HARARE - United Nations High Commissioner for Human Rights Navi Pillay has urged Western countries to suspend sanctions on Zimbabwe and its president - Robert Mugabe - to give the country a chance to implement reforms. The call came as Pillay ended her landmark five-day visit Friday.
Navi Pillay, a former South African High Court judge who has also served on the International Criminal Court, told reporters here in Harare Friday that sanctions imposed on President Robert Mugabe and his Zanu PF party leadership are hindering economic progress in Zimbabwe.
“While it is difficult to disentangle the specific causes of Zimbabwe’s major social and economic ills, there seems little doubt that the existence of the sanctions regimes has - at the very least - acted as a serious disincentive to overseas banks and investors," said Pillay. "It is also likely that the stigma of sanctions has limited certain imports and exports. I would urge those countries that are currently applying sanctions on Zimbabwe to suspend them, at least until the conduct and outcome of the elections and related reforms are clear.”
The United States and European Union laid sanctions on Mugabe and his Zanu PF party leadership in 2002 - following reports of election rigging and human rights abuses.
The disputed 2008 elections only solidified Western concern. Mugabe claimed victory, but was forced by regional powers into a coalition with the opposition MDC and Morgan Tsvangirai as prime minister.
Mugabe actually extended the invitation to former jurist Pillay, in the hope of clearing his government from persisting allegations of rights abuses ahead of the next crucial elections.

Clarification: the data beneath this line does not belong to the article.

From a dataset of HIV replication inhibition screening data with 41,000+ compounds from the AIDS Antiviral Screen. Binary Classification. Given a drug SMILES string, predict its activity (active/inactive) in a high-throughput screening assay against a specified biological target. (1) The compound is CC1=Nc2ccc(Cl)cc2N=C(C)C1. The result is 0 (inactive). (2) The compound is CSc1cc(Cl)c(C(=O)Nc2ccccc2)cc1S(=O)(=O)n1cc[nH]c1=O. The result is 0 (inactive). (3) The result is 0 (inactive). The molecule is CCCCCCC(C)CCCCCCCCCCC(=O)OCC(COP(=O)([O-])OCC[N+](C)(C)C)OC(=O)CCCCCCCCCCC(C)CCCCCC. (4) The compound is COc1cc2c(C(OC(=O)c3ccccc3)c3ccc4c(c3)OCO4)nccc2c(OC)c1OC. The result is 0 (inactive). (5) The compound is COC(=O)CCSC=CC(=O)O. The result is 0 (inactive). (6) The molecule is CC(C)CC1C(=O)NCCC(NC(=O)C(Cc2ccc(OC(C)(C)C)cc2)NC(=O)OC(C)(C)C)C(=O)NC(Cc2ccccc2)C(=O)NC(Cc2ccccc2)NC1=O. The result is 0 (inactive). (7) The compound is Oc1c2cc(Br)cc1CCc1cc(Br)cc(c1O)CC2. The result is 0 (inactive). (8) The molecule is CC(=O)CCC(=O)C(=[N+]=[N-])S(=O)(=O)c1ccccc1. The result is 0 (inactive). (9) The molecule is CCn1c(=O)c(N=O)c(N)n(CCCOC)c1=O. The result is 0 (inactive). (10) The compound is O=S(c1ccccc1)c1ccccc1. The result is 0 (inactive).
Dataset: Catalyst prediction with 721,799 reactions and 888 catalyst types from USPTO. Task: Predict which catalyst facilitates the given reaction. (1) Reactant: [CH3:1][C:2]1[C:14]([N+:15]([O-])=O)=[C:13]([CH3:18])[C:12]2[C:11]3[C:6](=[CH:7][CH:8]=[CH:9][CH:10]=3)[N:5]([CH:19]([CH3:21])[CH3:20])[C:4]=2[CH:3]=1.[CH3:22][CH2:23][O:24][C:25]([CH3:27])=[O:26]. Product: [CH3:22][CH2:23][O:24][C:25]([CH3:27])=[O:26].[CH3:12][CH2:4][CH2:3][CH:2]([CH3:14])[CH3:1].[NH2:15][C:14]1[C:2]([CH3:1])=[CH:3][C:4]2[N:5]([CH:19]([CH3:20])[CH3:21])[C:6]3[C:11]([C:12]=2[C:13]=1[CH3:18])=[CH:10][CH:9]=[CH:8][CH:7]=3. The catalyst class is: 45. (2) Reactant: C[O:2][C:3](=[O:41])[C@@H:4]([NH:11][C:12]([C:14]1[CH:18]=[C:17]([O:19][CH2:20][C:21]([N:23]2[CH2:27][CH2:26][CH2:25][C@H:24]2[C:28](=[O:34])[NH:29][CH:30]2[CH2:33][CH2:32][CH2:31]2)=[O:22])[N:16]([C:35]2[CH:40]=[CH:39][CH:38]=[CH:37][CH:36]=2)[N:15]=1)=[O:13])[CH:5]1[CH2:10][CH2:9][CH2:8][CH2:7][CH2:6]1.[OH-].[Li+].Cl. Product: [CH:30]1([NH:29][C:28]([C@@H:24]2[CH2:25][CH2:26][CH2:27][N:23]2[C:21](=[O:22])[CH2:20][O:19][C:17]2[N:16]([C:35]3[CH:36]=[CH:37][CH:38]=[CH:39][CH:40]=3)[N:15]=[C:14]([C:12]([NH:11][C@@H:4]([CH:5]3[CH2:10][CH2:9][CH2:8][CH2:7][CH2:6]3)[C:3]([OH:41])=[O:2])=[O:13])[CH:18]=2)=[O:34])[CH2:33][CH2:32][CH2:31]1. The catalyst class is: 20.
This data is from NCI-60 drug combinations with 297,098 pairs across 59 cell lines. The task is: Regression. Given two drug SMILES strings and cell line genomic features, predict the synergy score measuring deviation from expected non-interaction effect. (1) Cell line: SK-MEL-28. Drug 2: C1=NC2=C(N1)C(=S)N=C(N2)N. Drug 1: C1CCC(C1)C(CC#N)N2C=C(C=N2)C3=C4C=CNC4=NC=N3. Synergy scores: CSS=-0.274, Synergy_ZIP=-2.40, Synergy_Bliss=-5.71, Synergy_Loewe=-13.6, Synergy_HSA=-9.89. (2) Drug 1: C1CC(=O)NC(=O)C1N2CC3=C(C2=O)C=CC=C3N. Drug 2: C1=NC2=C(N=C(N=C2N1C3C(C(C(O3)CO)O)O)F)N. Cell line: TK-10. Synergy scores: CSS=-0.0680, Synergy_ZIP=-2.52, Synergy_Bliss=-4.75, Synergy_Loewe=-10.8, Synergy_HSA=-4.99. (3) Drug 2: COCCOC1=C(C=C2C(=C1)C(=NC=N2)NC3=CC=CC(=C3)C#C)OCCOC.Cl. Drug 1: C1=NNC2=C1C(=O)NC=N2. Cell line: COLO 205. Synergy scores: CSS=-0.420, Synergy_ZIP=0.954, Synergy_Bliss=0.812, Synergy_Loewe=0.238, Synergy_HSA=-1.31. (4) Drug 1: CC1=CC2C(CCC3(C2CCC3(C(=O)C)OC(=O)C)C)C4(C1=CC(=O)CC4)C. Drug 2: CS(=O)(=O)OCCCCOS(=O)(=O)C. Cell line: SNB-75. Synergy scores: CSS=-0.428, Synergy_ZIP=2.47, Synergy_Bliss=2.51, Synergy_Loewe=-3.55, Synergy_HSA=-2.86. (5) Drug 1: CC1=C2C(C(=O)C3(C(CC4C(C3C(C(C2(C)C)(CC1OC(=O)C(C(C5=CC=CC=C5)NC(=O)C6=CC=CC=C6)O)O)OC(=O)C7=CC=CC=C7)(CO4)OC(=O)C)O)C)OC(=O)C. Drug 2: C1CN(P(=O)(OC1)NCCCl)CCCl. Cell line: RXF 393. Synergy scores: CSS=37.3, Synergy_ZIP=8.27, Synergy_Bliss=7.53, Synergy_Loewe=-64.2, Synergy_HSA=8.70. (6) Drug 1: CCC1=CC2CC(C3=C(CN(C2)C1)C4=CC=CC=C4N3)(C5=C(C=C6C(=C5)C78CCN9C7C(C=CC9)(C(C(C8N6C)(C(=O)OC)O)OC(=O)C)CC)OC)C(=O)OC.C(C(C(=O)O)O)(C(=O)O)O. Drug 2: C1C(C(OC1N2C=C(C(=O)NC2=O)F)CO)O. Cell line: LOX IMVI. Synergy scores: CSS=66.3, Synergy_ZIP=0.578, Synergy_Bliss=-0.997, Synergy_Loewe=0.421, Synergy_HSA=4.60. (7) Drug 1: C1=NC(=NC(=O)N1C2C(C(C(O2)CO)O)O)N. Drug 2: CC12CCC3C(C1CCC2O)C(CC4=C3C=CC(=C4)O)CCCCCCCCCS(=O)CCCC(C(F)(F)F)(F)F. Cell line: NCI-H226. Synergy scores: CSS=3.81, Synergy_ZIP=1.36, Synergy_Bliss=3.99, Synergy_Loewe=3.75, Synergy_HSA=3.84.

The call to lift sanctions may be a boost for the Zimbabwe president, but the rest of Pillay's visit did not deliver all the desired results. She did not support his call for elections this year to replace the divided coalition government. Instead she sided with MDC Prime Minister Morgan Tsvangirai, saying human rights abuses continue and legal reforms were needed before there could be a fair vote.
“Unless the parties agree quickly on some key major reforms, before the next election - which should be held some time in the coming year - could turn into a repeat of the 2008 elections which resulted in rampant politically motivated human rights abuses, including killings, torture, rapes, beatings, arbitrary detention, displacements and other violations," she said.
On a more positive note, several people told me they believe that, if the country can get through the next 18 months or so without another political and human rights problem, it could finally turn the corner towards renewed stability and prosperity.”
Zimbabwe Justice Minister Patrick Chinamasa told reporters that the targeted sanctions should be lifted unconditionally and not suspended for elections, as recommended by the UN chief.
He says Pillay has no right to dictate when the Zimbabweans could hold elections.
"When elections are to be held is an internal Zimbabwean matter," said Chinamasa. "I just wish outsiders could keep away from commenting on our internal processes. Parties are agreed to have elections soon after completion of a new constitution process. If that process becomes protracted to a point where it is difficult to hold elections this year, then there might be parting of ways between that process and elections…"
Besides calling for reforms, the UN rights chief warned the Army - which has openly supported Mugabe - to remain neutral in the next election. Pillay also called on Zimbabwe's government to repeal laws that restrict the rights of activists and journalists.
Zimbabwe must hold elections by June 2013. But delays in ratifying a new constitution because of political infighting has put that deadline in doubt.
Analysts say the Zanu-PF wants to hold elections sooner rather than later, while the 88-year-old Mugabe is still strong enough to campaign.